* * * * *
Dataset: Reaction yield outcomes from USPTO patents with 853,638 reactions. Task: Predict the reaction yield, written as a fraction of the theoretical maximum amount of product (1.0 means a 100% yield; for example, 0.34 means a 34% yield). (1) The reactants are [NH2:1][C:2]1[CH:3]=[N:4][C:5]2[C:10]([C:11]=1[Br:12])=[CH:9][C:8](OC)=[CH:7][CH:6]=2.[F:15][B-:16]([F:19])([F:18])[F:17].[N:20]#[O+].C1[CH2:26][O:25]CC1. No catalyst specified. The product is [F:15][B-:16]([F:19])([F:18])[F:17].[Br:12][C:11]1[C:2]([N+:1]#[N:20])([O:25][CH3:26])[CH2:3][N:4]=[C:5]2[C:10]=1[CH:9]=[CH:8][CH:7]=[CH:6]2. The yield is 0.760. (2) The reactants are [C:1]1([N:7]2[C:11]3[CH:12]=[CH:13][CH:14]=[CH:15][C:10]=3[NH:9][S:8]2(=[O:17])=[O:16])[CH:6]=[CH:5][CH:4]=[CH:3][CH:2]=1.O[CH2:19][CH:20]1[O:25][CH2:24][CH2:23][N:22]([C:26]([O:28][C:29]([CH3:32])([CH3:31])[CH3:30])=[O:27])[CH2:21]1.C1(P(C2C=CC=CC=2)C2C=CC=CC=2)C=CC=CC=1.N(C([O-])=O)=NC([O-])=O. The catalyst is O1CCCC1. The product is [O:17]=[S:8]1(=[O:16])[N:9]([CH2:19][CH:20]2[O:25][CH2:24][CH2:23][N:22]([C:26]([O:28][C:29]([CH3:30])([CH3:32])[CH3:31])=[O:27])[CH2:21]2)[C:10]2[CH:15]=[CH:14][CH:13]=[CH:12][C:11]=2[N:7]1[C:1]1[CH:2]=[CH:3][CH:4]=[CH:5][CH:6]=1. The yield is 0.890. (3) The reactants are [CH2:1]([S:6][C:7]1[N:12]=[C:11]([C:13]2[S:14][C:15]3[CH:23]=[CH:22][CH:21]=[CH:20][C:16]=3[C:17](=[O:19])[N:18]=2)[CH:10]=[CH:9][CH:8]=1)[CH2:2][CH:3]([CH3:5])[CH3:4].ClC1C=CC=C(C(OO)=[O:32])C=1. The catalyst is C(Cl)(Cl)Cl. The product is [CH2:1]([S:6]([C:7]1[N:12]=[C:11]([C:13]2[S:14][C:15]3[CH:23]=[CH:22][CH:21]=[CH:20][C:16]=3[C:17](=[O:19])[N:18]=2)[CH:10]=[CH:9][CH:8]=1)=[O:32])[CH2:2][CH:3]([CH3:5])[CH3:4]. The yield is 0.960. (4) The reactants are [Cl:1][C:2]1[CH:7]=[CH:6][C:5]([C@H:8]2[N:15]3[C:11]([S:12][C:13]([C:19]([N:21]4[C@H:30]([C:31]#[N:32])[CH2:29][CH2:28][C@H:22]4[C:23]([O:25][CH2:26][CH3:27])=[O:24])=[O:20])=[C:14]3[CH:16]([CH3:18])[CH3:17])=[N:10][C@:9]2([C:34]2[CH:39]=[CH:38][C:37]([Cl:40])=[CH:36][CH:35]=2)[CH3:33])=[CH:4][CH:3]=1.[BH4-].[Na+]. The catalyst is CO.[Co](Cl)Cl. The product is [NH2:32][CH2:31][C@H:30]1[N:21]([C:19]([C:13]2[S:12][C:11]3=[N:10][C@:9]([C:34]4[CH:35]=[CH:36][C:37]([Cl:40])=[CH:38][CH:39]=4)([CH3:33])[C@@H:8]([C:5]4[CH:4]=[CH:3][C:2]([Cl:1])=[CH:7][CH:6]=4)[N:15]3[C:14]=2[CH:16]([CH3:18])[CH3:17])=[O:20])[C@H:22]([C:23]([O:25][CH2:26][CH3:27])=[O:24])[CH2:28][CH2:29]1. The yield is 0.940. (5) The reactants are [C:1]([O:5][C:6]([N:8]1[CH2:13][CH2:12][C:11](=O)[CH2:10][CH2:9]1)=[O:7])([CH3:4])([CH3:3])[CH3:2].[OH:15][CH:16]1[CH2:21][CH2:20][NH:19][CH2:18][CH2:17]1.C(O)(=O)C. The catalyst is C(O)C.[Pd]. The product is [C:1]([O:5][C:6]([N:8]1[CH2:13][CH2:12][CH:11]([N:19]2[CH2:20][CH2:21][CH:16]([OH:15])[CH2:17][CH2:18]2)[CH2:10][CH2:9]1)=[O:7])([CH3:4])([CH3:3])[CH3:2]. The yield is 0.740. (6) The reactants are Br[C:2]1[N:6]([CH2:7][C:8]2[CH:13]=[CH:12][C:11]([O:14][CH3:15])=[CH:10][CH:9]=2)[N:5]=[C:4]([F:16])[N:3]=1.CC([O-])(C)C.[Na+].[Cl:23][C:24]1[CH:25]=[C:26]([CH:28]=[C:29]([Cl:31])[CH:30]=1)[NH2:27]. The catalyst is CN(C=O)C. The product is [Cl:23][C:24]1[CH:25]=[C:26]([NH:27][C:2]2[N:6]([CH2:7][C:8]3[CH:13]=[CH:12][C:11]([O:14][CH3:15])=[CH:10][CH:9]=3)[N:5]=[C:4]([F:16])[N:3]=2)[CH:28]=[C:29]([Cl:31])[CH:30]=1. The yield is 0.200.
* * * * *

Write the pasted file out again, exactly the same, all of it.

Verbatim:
Dataset: Reaction yield outcomes from USPTO patents with 853,638 reactions. Task: Predict the reaction yield, written as a fraction of the theoretical maximum amount of product (1.0 means a 100% yield; for example, 0.34 means a 34% yield). (1) The reactants are [NH2:1][C:2]1[CH:3]=[N:4][C:5]2[C:10]([C:11]=1[Br:12])=[CH:9][C:8](OC)=[CH:7][CH:6]=2.[F:15][B-:16]([F:19])([F:18])[F:17].[N:20]#[O+].C1[CH2:26][O:25]CC1. No catalyst specified. The product is [F:15][B-:16]([F:19])([F:18])[F:17].[Br:12][C:11]1[C:2]([N+:1]#[N:20])([O:25][CH3:26])[CH2:3][N:4]=[C:5]2[C:10]=1[CH:9]=[CH:8][CH:7]=[CH:6]2. The yield is 0.760. (2) The reactants are [C:1]1([N:7]2[C:11]3[CH:12]=[CH:13][CH:14]=[CH:15][C:10]=3[NH:9][S:8]2(=[O:17])=[O:16])[CH:6]=[CH:5][CH:4]=[CH:3][CH:2]=1.O[CH2:19][CH:20]1[O:25][CH2:24][CH2:23][N:22]([C:26]([O:28][C:29]([CH3:32])([CH3:31])[CH3:30])=[O:27])[CH2:21]1.C1(P(C2C=CC=CC=2)C2C=CC=CC=2)C=CC=CC=1.N(C([O-])=O)=NC([O-])=O. The catalyst is O1CCCC1. The product is [O:17]=[S:8]1(=[O:16])[N:9]([CH2:19][CH:20]2[O:25][CH2:24][CH2:23][N:22]([C:26]([O:28][C:29]([CH3:30])([CH3:32])[CH3:31])=[O:27])[CH2:21]2)[C:10]2[CH:15]=[CH:14][CH:13]=[CH:12][C:11]=2[N:7]1[C:1]1[CH:2]=[CH:3][CH:4]=[CH:5][CH:6]=1. The yield is 0.890. (3) The reactants are [CH2:1]([S:6][C:7]1[N:12]=[C:11]([C:13]2[S:14][C:15]3[CH:23]=[CH:22][CH:21]=[CH:20][C:16]=3[C:17](=[O:19])[N:18]=2)[CH:10]=[CH:9][CH:8]=1)[CH2:2][CH:3]([CH3:5])[CH3:4].ClC1C=CC=C(C(OO)=[O:32])C=1. The catalyst is C(Cl)(Cl)Cl. The product is [CH2:1]([S:6]([C:7]1[N:12]=[C:11]([C:13]2[S:14][C:15]3[CH:23]=[CH:22][CH:21]=[CH:20][C:16]=3[C:17](=[O:19])[N:18]=2)[CH:10]=[CH:9][CH:8]=1)=[O:32])[CH2:2][CH:3]([CH3:5])[CH3:4]. The yield is 0.960. (4) The reactants are [Cl:1][C:2]1[CH:7]=[CH:6][C:5]([C@H:8]2[N:15]3[C:11]([S:12][C:13]([C:19]([N:21]4[C@H:30]([C:31]#[N:32])[CH2:29][CH2:28][C@H:22]4[C:23]([O:25][CH2:26][CH3:27])=[O:24])=[O:20])=[C:14]3[CH:16]([CH3:18])[CH3:17])=[N:10][C@:9]2([C:34]2[CH:39]=[CH:38][C:37]([Cl:40])=[CH:36][CH:35]=2)[CH3:33])=[CH:4][CH:3]=1.[BH4-].[Na+]. The catalyst is CO.[Co](Cl)Cl. The product is [NH2:32][CH2:31][C@H:30]1[N:21]([C:19]([C:13]2[S:12][C:11]3=[N:10][C@:9]([C:34]4[CH:35]=[CH:36][C:37]([Cl:40])=[CH:38][CH:39]=4)([CH3:33])[C@@H:8]([C:5]4[CH:4]=[CH:3][C:2]([Cl:1])=[CH:7][CH:6]=4)[N:15]3[C:14]=2[CH:16]([CH3:18])[CH3:17])=[O:20])[C@H:22]([C:23]([O:25][CH2:26][CH3:27])=[O:24])[CH2:28][CH2:29]1. The yield is 0.940. (5) The reactants are [C:1]([O:5][C:6]([N:8]1[CH2:13][CH2:12][C:11](=O)[CH2:10][CH2:9]1)=[O:7])([CH3:4])([CH3:3])[CH3:2].[OH:15][CH:16]1[CH2:21][CH2:20][NH:19][CH2:18][CH2:17]1.C(O)(=O)C. The catalyst is C(O)C.[Pd]. The product is [C:1]([O:5][C:6]([N:8]1[CH2:13][CH2:12][CH:11]([N:19]2[CH2:20][CH2:21][CH:16]([OH:15])[CH2:17][CH2:18]2)[CH2:10][CH2:9]1)=[O:7])([CH3:4])([CH3:3])[CH3:2]. The yield is 0.740. (6) The reactants are Br[C:2]1[N:6]([CH2:7][C:8]2[CH:13]=[CH:12][C:11]([O:14][CH3:15])=[CH:10][CH:9]=2)[N:5]=[C:4]([F:16])[N:3]=1.CC([O-])(C)C.[Na+].[Cl:23][C:24]1[CH:25]=[C:26]([CH:28]=[C:29]([Cl:31])[CH:30]=1)[NH2:27]. The catalyst is CN(C=O)C. The product is [Cl:23][C:24]1[CH:25]=[C:26]([NH:27][C:2]2[N:6]([CH2:7][C:8]3[CH:13]=[CH:12][C:11]([O:14][CH3:15])=[CH:10][CH:9]=3)[N:5]=[C:4]([F:16])[N:3]=2)[CH:28]=[C:29]([Cl:31])[CH:30]=1. The yield is 0.200.